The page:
Anyway Arnold, I want to get your message out about the tournament. Not the agents and the board of directors, but the man who has shaped golf like no other. With Tiger’s indiscretions and the mirage of his morality crumbling like Egyptian pyramids in an earthquake, you are again in a league of your own, like Madonna and Lady Gaga on the same stage. What would you like those attending the event to know? What should they expect? What separates this tour event from all others? Will Tiger make his highly anticipated return in his home state to shape up for The Masters? If you don’t answer me, should I assume your silence means that Tiger will play? Should I be the first golf journalist to break this news to the media? Will his image recover? Odds makers have Tiger’s appearance at 4-6. Bettors are predicting his victory. Forget what the agents and publicity people say. They only care about money and famous people. Media whores. Literary agents who are too damn busy to read past the first sentence of my query letter. They know my manuscript sucks. 74,000 words of narrative non-fiction garbage, like the 63,000 words of literary fiction, the 43,000 word novella, the other 61,000 word collaborative manuscript, and all the rest. Fuck them. The first three chapters are too much to ask? Is it too difficult, like drinking only one sip of an Arnold Palmer? Like Tiger Woods only taking one mistress? What the hell is the world coming to? Earthquakes and fancy Manhattan agents not appreciating fine writing, prologues with alliteration and consonance like: masturbated in the bottom bunk and blew thirty milligrams of Ritalin to get ready? I guess a famous fifty-something female agent might be disgusted, but Ann Coulter and Sean Hannity top the best seller lists for non-fiction? That’s why I look for the pretty twenty-somethings, the new agents who went to boarding school and understand. But screw them, Arnold. Let’s talk about the tournament – is Tiger playing? Is there something worth saying to me? I’ll print whatever you want, Arnold. I’m a well-respected golf writer and restaurant critic. How can I write fiction with all these distractions? Why did I write an 88,000 word memoir in three weeks without spell check? Will Tiger return in three weeks? Am I supposed to write flash fiction and bad poetry for the rest of my life, and never get my name mentioned with other authors published in the same issue of online magazines and lit journals? Get rejected by editors three dozen times before I begin to wonder whether my writing sucks? Whether they hate me for something I said? Do I look peculiar to them? Do I smell bad; like hot dogs on a full stomach? Can I get you a hot dog, Arnold? Would you like mustard, mayonnaise, tomatoes, diced onions, and ketchup on that? In Mexico, we roll our dogs in bacon. Maybe I need to start a literary journal. Then they’ll at least send personal rejections. How about a journal about golfing? Will you considering editing this journal with me? Can I at least use your name, Arnold? Can we name our new journal: Tiger Tales? Then they will accept my poems; those stories they address with form letters: please wait at least a few weeks before submitting again because your writing sucks. Your manuscripts suck. The only one who wants to read it is your grandmother. She just emailed you now, when you’re writing this letter to the greatest golfer who ever lived about an article due by Monday – 48 hours from now – for a sport you haven’t played in more than a decade; since your grandfather was alive; he taught you when you were five. How can you concentrate when your Grandma apologizes for not writing because she was in the hospital, hit her head, and is in the care unit? She wants to read some of your latest work. Where are the best sellers? Why is it mostly the absurdist garbage you get published, making a shitty living selling something you’re too ashamed to show a 91 year old woman or anyone in your family? What are you gonna do: write another poem about it? You have nothing to show for it. You are an expatriate in Mexico for more than five years; an insignificant illegal immigrant living in a third world country who hasn’t spent more than a few weeks in the United States in half a decade. You have no money, no health insurance, no best sellers, no respect in publishing, no degrees or credentials; you don’t do anything other than cook hot dogs and wheel the hot dog stand down the damn street. Your 91 year old grandmother loves Arnold Palmer, and then I ask you Arnold: is there something you want to say to your fans? I need to write about the tournament.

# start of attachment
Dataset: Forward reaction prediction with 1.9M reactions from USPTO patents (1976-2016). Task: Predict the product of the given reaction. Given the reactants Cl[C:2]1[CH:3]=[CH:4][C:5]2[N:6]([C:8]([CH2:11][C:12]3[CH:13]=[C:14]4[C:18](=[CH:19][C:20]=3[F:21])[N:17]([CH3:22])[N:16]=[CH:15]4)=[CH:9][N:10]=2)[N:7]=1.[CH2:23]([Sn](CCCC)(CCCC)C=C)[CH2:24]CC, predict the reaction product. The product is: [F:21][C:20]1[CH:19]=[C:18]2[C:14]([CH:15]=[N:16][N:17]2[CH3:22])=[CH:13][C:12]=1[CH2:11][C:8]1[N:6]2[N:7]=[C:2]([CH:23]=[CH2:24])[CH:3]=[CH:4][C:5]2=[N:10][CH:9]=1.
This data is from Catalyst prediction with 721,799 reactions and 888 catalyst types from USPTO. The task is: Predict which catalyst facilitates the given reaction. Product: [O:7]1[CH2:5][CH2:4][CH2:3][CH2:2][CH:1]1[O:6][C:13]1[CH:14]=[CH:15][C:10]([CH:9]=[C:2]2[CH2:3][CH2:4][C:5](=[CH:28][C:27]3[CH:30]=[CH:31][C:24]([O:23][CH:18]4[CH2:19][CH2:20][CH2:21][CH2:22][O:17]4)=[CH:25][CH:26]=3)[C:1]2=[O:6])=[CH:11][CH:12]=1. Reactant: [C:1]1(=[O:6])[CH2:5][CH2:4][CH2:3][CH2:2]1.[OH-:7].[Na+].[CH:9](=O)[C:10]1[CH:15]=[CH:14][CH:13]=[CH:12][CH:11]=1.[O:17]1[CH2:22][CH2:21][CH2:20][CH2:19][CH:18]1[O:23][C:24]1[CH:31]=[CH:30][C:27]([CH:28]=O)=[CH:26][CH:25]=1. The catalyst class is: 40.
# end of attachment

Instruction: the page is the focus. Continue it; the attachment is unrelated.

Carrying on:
Cheers,
Don Mateo

Matthew Dexter lives and writes in Cabo San Lucas, Mexico. He tolerates long walks on the beach, but hates sand between his toes. Find more of his work at Quesadillas de Marlin Ahumado

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  1. Tiger has got nothing on Arnie. nicely done.